Yeah, I think that’s something that definitely helps especially in terms of negotiating stuff and being able to lay down some numbers and say “We can bring x amount of tickets based on, I have two million subscribers on Youtube, and I can make a video saying, hey everybody go see this movie, and since they’re fans of me there’s going to be a pretty good conversion rate of fans that want to see the movie.” That definitely helps, I’m not sure how exactly the whole negotiating thing goes on. Yeah, it couldn’t hurt.

Q: What’s been like to work with Phil Lord and Chris Miller in terms of collaboration?

They’re great, they’re really cool. I had never worked with them before, but coming here and just seeing the way they just change everything, and tailor everything to fit the previous scenes, or add in improv and that’ll change things that happen throughout the course of the film and they’re constantly rewriting and constantly adding in things that they think will be funny. They’re really cool and really creative nice guys.

Q: As somebody who write comedy and performs comedy, what did you think when you read the script? And also, as a sequel to a movie that was such a funny big hit. What was your personal take on that?

I personally saw “21 Jump Street,” and that was before I had any idea I was going to be involved with this one, and I just thought it was just hilarious. I hadn’t laughed that hard in a movie since I saw “Superbad” in theaters. So I was really excited when I got to the read through, and I was just hoping for the best with this script. Since the sequels can be hit or miss, but I read the script and I was like “Oh my god, this might be funnier than the first one and I think the first one was unreal.” So I was super excited coming out of the table-read, and I was like “This is a really really funny script” I think they said themselves that it could basically shoot itself, but we have amazing talent everywhere on this so it’s just going to be very good.

Q: Obviously with your Youtube stuff you have full control over everything basically, is it hard to just be an actor or is it easier, like a vacation to some degree?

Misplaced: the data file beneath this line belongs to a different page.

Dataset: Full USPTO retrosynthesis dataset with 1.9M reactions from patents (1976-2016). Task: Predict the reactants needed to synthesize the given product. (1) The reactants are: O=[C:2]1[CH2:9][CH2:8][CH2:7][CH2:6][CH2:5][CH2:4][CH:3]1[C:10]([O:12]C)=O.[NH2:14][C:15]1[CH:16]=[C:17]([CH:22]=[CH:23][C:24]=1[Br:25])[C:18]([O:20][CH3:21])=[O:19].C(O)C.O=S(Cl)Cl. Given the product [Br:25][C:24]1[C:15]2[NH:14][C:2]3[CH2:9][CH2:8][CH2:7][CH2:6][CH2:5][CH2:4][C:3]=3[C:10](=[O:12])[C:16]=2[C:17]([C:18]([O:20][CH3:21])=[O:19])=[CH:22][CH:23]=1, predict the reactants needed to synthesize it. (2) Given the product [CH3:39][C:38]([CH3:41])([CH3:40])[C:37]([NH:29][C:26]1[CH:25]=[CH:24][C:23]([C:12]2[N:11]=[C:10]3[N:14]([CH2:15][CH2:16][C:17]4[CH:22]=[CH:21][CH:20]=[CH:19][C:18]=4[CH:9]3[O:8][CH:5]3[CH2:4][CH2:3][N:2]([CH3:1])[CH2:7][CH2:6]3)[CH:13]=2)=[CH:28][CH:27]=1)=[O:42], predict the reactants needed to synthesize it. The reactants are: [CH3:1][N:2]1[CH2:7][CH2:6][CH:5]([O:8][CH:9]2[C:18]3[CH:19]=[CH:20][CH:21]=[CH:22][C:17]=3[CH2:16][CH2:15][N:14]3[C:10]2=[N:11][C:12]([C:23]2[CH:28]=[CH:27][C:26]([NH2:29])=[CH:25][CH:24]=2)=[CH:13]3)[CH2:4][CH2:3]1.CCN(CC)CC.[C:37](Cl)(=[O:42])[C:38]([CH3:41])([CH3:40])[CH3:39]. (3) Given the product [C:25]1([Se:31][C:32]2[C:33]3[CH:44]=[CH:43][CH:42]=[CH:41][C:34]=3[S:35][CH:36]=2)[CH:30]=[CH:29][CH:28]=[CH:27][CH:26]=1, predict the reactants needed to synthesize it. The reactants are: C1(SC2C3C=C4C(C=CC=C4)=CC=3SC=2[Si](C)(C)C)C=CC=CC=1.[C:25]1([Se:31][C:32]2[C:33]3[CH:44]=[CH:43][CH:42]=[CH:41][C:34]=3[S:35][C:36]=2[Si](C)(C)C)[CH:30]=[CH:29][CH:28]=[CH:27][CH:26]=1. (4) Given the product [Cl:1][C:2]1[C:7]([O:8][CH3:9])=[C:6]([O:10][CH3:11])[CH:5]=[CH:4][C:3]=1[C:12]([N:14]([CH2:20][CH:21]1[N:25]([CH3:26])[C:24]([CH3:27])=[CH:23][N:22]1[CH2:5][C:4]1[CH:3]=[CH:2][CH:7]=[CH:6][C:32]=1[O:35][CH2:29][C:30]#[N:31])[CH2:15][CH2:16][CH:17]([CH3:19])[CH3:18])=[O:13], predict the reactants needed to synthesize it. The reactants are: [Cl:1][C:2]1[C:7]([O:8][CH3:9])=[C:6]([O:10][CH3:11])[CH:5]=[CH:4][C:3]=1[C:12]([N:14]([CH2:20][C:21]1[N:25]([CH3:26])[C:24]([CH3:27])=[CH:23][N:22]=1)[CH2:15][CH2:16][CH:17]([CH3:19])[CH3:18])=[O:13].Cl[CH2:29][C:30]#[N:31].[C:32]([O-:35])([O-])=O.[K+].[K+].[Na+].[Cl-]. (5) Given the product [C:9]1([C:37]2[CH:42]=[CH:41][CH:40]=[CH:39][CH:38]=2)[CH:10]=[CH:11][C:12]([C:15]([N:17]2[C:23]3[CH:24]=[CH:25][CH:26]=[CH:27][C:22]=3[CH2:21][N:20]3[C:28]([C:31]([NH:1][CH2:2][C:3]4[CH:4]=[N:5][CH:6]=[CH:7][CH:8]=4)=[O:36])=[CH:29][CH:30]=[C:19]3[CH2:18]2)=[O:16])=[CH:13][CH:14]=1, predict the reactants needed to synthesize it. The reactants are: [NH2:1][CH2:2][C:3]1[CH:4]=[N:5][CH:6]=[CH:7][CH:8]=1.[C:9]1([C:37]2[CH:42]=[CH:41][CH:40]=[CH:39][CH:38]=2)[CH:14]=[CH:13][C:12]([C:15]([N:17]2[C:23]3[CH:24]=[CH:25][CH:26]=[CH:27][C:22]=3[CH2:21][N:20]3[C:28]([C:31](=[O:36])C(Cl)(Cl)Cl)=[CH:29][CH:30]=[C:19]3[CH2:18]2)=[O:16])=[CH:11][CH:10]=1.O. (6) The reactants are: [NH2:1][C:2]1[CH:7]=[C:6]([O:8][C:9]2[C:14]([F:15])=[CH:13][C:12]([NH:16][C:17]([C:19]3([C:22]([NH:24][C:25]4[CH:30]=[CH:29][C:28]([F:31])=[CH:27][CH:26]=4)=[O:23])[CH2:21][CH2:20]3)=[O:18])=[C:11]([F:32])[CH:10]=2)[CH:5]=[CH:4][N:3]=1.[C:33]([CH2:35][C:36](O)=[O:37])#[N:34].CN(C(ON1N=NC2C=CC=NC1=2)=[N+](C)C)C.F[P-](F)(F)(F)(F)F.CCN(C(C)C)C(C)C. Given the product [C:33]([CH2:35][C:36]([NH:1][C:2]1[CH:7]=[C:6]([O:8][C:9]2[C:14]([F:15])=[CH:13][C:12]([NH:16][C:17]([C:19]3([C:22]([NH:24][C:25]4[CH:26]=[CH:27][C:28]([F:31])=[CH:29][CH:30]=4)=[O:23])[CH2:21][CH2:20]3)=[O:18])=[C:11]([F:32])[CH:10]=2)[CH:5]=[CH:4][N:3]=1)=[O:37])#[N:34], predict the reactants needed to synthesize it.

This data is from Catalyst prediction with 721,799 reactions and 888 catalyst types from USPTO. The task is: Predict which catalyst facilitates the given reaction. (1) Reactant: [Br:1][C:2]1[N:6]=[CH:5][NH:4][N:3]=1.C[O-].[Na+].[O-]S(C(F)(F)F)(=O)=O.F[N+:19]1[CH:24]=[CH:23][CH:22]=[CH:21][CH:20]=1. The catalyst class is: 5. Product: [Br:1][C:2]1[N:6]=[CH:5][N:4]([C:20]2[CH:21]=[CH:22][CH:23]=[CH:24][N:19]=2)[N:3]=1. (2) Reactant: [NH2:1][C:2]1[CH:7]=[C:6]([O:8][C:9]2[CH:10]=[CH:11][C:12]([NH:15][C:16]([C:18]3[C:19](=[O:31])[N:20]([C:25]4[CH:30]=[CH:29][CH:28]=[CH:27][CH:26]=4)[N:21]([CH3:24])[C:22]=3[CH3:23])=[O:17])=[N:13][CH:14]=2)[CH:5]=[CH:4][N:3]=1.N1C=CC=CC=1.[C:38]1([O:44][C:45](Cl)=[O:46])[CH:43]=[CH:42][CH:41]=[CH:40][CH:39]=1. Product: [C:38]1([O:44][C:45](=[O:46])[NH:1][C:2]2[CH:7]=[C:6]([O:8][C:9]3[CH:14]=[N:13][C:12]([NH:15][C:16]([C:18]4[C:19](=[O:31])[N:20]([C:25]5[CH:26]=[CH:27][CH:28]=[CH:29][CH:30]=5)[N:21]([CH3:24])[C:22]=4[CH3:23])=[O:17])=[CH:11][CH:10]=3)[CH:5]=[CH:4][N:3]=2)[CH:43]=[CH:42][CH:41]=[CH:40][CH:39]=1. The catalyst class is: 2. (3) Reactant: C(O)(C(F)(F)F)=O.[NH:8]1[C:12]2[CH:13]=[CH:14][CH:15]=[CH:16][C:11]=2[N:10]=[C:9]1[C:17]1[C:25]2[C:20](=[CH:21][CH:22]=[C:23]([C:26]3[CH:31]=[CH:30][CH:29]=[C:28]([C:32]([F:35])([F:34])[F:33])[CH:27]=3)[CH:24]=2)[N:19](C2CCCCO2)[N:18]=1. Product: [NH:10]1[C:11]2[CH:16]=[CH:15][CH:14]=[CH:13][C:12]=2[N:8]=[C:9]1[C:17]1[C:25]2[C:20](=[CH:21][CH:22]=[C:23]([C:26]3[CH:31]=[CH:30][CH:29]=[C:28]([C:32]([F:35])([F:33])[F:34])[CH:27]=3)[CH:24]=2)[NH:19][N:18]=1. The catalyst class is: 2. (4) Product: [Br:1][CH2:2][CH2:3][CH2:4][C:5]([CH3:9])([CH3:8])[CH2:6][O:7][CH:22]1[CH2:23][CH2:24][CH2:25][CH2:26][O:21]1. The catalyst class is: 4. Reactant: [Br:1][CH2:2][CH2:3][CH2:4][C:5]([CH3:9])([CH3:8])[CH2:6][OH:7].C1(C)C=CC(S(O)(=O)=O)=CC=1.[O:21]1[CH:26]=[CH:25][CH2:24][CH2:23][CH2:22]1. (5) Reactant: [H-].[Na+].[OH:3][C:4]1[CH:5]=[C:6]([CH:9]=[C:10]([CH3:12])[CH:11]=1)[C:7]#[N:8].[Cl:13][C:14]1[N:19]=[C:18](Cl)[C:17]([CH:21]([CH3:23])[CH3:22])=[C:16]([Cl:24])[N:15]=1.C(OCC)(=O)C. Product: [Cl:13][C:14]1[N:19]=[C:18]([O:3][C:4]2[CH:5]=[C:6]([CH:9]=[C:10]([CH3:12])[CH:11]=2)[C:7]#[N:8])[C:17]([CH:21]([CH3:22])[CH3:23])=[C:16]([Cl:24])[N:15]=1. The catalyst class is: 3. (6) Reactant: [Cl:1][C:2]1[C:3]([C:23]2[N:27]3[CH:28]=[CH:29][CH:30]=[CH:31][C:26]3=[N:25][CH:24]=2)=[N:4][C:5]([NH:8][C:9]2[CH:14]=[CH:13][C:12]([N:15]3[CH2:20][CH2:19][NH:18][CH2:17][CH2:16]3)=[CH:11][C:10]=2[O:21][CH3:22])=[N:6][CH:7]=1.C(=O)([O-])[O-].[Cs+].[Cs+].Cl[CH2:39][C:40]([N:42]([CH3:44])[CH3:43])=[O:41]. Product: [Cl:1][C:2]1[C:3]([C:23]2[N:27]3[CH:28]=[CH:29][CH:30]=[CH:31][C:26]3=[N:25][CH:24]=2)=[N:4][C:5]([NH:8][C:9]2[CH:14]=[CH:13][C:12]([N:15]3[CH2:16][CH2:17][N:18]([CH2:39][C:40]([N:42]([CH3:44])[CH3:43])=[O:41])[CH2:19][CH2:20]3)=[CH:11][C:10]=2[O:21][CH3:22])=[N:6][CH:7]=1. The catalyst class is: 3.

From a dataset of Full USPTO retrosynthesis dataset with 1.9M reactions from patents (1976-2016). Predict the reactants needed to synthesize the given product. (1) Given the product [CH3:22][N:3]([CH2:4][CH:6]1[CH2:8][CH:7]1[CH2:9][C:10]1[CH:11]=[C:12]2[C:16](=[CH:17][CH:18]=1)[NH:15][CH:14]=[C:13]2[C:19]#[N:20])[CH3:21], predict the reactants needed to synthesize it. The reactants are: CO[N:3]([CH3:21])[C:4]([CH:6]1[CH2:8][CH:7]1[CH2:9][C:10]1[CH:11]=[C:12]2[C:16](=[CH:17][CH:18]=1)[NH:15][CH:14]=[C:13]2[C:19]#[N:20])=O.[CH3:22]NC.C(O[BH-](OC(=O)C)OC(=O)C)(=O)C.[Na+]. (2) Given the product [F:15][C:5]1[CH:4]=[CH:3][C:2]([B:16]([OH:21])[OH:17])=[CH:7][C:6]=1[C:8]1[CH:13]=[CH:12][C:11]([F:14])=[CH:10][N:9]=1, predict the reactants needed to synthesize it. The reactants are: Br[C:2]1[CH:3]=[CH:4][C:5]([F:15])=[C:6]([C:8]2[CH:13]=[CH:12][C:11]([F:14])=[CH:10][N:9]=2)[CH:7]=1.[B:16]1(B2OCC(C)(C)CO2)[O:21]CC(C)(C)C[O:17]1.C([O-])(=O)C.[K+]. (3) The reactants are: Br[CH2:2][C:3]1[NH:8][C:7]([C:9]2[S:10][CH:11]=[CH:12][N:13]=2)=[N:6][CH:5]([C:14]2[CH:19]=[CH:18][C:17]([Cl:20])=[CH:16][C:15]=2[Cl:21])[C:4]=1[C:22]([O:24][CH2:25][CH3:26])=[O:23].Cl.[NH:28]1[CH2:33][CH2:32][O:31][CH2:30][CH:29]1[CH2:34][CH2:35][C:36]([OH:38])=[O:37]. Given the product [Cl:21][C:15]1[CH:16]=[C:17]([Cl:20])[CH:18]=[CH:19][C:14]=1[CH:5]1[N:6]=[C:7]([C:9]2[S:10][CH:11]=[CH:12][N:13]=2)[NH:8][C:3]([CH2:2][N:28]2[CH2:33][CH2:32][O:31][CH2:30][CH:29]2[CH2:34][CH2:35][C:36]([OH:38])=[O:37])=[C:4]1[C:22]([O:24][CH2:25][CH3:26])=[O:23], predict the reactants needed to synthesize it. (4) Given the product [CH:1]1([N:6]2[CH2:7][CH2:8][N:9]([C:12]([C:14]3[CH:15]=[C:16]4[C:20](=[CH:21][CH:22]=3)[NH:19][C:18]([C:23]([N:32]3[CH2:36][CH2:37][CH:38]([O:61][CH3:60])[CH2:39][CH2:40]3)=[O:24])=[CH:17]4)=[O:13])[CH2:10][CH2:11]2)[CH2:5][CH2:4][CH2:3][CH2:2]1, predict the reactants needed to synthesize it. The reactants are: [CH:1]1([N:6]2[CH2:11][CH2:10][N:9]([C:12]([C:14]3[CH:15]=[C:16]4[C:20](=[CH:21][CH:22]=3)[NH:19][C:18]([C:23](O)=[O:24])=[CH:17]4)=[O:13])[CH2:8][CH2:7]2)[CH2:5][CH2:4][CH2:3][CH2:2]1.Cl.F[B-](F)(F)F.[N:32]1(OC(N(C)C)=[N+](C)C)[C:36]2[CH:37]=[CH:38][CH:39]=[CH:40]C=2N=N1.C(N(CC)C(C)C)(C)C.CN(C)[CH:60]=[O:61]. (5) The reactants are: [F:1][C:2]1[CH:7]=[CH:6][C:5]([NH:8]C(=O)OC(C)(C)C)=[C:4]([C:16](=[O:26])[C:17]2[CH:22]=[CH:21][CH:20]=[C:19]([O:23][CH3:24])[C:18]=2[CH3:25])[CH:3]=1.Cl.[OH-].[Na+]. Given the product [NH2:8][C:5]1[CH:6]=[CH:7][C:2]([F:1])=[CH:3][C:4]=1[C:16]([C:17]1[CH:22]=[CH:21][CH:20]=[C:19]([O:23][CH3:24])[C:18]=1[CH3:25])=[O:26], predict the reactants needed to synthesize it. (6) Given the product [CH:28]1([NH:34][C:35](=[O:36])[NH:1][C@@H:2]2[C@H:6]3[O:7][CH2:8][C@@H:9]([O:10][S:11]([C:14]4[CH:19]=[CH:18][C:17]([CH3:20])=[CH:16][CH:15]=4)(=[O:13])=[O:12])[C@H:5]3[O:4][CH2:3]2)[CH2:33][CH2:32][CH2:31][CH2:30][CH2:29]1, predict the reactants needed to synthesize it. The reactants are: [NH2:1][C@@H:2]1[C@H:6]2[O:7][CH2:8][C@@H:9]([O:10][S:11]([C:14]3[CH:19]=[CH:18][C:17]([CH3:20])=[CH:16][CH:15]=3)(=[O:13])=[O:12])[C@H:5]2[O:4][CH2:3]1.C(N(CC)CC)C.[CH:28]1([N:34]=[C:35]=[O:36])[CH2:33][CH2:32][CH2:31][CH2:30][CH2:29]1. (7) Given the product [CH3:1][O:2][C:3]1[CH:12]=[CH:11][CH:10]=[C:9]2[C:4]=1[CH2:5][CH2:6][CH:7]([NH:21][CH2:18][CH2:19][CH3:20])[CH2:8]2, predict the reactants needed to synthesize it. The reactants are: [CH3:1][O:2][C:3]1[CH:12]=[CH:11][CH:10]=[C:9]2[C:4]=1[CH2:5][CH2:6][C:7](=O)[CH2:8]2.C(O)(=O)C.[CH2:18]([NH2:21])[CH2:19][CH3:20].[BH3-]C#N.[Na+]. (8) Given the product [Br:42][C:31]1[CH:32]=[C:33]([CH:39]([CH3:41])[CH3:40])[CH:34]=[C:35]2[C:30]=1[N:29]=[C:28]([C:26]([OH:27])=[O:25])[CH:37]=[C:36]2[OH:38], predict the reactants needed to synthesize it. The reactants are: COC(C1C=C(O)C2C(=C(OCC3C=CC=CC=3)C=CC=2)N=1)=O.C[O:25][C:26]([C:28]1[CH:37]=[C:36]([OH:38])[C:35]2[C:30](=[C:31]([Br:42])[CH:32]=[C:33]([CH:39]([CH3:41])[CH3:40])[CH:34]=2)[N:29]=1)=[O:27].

It is kind of like a vacation being here, it is hard work and it’s not necessarily easy but it is easier than writing, directing, producing, starring in, and editing the videos. Because I’m only acting in this, and they give me some freedom with improv and stuff like that, but for the most part I just trust what they’re telling me to do and I have faith with the movie being in their hands. The movie is in very good hands.

Q: Has it inspired you do work differently?

It just inspired me to work harder to do bigger things. I’d like to be doing this kind of stuff all the time, instead of just YouTube videos. It opened up my willingness to improv and stuff like that because in the videos I do, we stick to the script a lot, because the scripts we write are pretty funny, so we tend to just stick to it but we do improv a little bit. There’s a lot of improv here so it’s cool to see how it all goes down.

Q: How about the whole bromance that plays out, did you guys do any bonding, hanging out in the quarters, doing anything like that?

Yeah we’ve been hanging out in the quarter. The quarter is a very fun place, getting into a little bit of trouble down there, but yeah it’s fun, we’ve been hanging out.

Q: Well you have a healthy subscriber base on Youtube, can you speak on any of most interesting fan encounter that you’ve had?

The weekend of the University of Florida VS LSU game, my demographic is pretty much all college kids, so I was just getting mobbed on Bourbon Street. Kids come up to me and they think is they say something fratty (Because I make a lot of frat videos) immediately I’m just going to relate to them and they’re the coolest person in the world. So kids come up to me at bars and are like “Dude what are you doing here, you’re better than this man,” and I’m just sitting there casually with a couple of my buddies and I’m just like “I’m having a drink, man.” and they’re like “Dude you gotta go to this place F&M, its a way frattier crowd” and just look at me and expect me to be like “Yes! You said frat! Yeah!” I have lot of weird interactions because I do a lot of videos on the party scene, so a lot of people look at me and say completely out of hand statements and expect me to just think that they’re awesome. In reality I’m not a huge douchebag, I just like to take it easy and I’m just kind of hanging out.

Q: Did you have an interest in sports? Do you play sports?

Yeah, until sophomore year I was pretty convinced I was going to the NBA and then I realized that I’m 5’10 … and that was definitely not going to happen. I played football freshman year in high school, and then I played basketball all four years and volleyball all four years. I would say my peak of football was seventh grade flag football. I was pretty much the man in seventh grade flag football, there was no stopping me. So I’m just re-living the seventh grade glory days out here.